National Catholic Register


Next Sunday at Mass God-Centered Patience

BY Julia Lieblich

Jan 26-Feb. 1, 1997 Issue | Posted 1/26/97 at 2:00 PM


Feb. 2,1997 The Presentation of the Lord Lk 2,22-40

ONLY A FEW weeks ago, on the feast of the Holy Family, we heard this same Gospel proclaimed. But we meditate upon it again today to celebrate the new manifestation of Jesus as Messiah, as he is presented in the temple.

Simeon and Anna represent all of us who have been waiting and searching for the Lord in order to find in him the ultimate meaning of our life. They embody the theological virtue of hope, living in confidence with their souls fixed on the promises of God. What enables them to pick this child out of the crowd and acclaim him as the Anointed of the Lord? If we can answer that question then we, too, can share in the transforming graces offered in the mystery of the Presentation.

First of all, we are told that Simeon and Anna were waiting in the temple, which means they were waiting in holiness. So often, when our life lacks focus, purpose, direction or fulfillment we entertain the temptation to dissipation, worldliness, materialism, etc. God has his reasons for not divulging His answer to all our prayers as immediately as we might desire. For one thing, he aims to purify and strengthen our desires so as to conform them more perfectly to what God wants for us.

Simeon and Anna's prolonged period of sanctified waiting prepares them to partake with great joy in all the richness of the Presentation. Their God-centered patience refines their perseverance and perception so that they settle for nothing less than God in their lives. Holiness is their tutor. Simeon and Anna readily welcome God's Son in the temple because they have first nurtured godliness in their own lives.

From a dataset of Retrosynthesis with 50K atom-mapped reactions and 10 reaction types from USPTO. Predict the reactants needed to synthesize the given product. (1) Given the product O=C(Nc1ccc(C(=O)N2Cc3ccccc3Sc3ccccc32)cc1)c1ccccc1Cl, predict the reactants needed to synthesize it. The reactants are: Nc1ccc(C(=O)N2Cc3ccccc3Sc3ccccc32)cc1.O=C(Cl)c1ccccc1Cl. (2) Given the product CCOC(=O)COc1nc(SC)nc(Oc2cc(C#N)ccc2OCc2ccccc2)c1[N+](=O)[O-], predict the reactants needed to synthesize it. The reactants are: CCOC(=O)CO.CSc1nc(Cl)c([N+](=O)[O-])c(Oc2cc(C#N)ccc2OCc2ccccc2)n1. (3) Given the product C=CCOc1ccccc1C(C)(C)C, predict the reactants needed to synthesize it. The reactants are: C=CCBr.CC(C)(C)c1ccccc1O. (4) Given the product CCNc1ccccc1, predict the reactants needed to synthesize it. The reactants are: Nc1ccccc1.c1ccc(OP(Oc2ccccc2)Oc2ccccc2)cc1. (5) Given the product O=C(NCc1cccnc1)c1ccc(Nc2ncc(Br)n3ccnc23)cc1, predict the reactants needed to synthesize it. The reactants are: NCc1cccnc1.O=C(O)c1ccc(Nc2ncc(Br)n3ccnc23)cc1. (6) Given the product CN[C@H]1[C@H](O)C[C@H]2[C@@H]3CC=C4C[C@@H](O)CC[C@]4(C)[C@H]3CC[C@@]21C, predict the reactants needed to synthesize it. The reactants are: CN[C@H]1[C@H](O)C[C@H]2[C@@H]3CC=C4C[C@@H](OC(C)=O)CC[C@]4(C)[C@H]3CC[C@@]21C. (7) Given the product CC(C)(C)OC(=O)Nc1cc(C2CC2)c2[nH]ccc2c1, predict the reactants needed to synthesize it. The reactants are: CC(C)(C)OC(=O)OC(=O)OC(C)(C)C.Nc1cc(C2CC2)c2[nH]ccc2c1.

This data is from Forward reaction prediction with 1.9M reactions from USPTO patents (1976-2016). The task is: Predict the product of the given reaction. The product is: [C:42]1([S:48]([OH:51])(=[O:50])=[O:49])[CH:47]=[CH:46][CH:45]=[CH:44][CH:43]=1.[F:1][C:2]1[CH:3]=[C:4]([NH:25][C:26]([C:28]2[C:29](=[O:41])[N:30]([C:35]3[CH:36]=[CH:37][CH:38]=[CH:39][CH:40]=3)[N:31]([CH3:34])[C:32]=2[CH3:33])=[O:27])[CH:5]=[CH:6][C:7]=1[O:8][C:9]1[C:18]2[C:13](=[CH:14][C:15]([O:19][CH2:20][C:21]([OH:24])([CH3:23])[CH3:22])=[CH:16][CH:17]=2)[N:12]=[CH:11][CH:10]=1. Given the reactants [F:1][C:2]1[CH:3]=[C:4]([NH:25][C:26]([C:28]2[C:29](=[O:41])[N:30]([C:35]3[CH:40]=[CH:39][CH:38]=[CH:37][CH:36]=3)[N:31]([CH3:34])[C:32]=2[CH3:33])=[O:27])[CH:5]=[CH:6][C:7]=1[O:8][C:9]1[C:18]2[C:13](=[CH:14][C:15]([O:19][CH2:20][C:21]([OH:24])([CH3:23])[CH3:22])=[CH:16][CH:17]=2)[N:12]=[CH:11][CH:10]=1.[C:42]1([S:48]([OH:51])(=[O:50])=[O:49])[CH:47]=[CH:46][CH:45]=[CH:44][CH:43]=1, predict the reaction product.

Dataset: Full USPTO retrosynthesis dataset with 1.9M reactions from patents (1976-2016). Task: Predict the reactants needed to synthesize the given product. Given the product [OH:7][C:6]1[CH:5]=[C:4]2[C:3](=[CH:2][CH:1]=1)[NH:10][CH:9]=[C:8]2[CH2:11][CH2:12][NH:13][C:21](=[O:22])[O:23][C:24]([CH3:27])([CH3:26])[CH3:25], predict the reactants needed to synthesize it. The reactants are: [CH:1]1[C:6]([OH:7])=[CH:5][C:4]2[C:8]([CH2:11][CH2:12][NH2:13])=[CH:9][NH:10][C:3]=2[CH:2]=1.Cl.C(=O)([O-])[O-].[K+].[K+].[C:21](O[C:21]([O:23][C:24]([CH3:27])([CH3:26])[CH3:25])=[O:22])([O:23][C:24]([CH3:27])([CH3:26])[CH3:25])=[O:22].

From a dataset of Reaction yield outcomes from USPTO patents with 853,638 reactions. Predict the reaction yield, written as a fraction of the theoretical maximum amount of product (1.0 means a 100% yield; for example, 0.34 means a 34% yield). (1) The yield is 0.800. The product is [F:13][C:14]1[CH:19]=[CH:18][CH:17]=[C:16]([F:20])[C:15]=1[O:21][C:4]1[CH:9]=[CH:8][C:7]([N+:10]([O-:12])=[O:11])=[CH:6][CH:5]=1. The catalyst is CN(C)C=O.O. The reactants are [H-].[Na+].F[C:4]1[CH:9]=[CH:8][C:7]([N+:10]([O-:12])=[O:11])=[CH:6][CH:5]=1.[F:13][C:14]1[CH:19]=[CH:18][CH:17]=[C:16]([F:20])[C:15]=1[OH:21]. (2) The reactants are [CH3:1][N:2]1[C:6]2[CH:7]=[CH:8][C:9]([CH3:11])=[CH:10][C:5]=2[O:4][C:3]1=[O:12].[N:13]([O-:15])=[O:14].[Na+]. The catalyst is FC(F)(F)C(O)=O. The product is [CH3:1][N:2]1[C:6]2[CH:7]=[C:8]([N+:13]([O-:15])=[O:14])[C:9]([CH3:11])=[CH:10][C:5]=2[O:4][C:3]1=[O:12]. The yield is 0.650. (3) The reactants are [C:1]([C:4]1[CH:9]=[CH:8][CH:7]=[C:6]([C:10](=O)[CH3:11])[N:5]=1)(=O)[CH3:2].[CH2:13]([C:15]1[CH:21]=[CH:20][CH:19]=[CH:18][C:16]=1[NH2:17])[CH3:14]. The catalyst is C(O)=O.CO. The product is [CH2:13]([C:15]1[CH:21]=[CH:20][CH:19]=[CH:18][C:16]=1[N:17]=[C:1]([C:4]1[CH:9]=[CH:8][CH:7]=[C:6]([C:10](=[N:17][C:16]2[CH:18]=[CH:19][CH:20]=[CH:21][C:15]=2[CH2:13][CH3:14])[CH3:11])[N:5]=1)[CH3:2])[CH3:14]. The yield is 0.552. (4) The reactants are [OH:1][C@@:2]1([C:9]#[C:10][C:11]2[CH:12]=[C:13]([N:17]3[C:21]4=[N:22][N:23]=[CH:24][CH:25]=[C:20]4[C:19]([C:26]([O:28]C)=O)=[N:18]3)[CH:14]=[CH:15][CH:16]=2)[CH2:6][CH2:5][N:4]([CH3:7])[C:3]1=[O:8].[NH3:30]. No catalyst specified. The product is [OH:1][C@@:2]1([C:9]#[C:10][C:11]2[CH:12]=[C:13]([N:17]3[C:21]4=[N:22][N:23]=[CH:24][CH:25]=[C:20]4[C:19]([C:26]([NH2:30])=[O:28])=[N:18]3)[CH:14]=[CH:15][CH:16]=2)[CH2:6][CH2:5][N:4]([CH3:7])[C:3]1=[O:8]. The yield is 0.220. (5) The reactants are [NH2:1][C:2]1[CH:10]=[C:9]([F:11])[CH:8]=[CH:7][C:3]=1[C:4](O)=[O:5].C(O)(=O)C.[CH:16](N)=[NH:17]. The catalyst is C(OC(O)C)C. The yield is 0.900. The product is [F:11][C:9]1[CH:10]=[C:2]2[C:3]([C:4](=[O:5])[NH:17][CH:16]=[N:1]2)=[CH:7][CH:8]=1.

But something else disposes them to see in the Christ child “a revealing light to the Gentiles.” Simeon and Anna's lives have both been formed by suffering. Simeon is presented to us with all the virtues of a monk. He has lived his life in complete self-donation to God, with unfailing dedication and utter detachment. His life remains focused on his death: the moment when God's anointed would be revealed to him. And this delights him and gives him great peace.

In the same way, Anna's life is marked by constant asceticism. She has lived perhaps 50 or 60 years alone as a widow, fasting, consumed by prayer. And because both of these holy ones value the redemptive power of sacrifice in their relationship with God, they are quick to receive the Holy One of God as he is consecrated in the temple with a sacrifice.

Finally, Simeon's esteem for Mary opens his eyes to the presence of Jesus. In fact, the Presentation is depicted as another version of the Visitation. The Mother of God who once bore Jesus in her womb to Elizabeth now carries her child into the temple where Simeon takes him in his arms. At the prospect of giving birth to her son, Mary sings her Magnificat in Elizabeth's house. Now at the fulfillment of God's Word in the “saving deed displayed for all the peoples to see” — the Incarnation — it is Simeon who sings his canticle in the temple. Anna joins in the glory and the joy by giving thanks to God and talking about the child to all. The Mother of God, who presents her Son to God and to us, also enables us to embrace the graces that continue to flow to us through the Presentation.

Father Cameron, a Register contributing editor, is a professor of homiletics at St. Joseph Seminary, Yonkers, N. Y.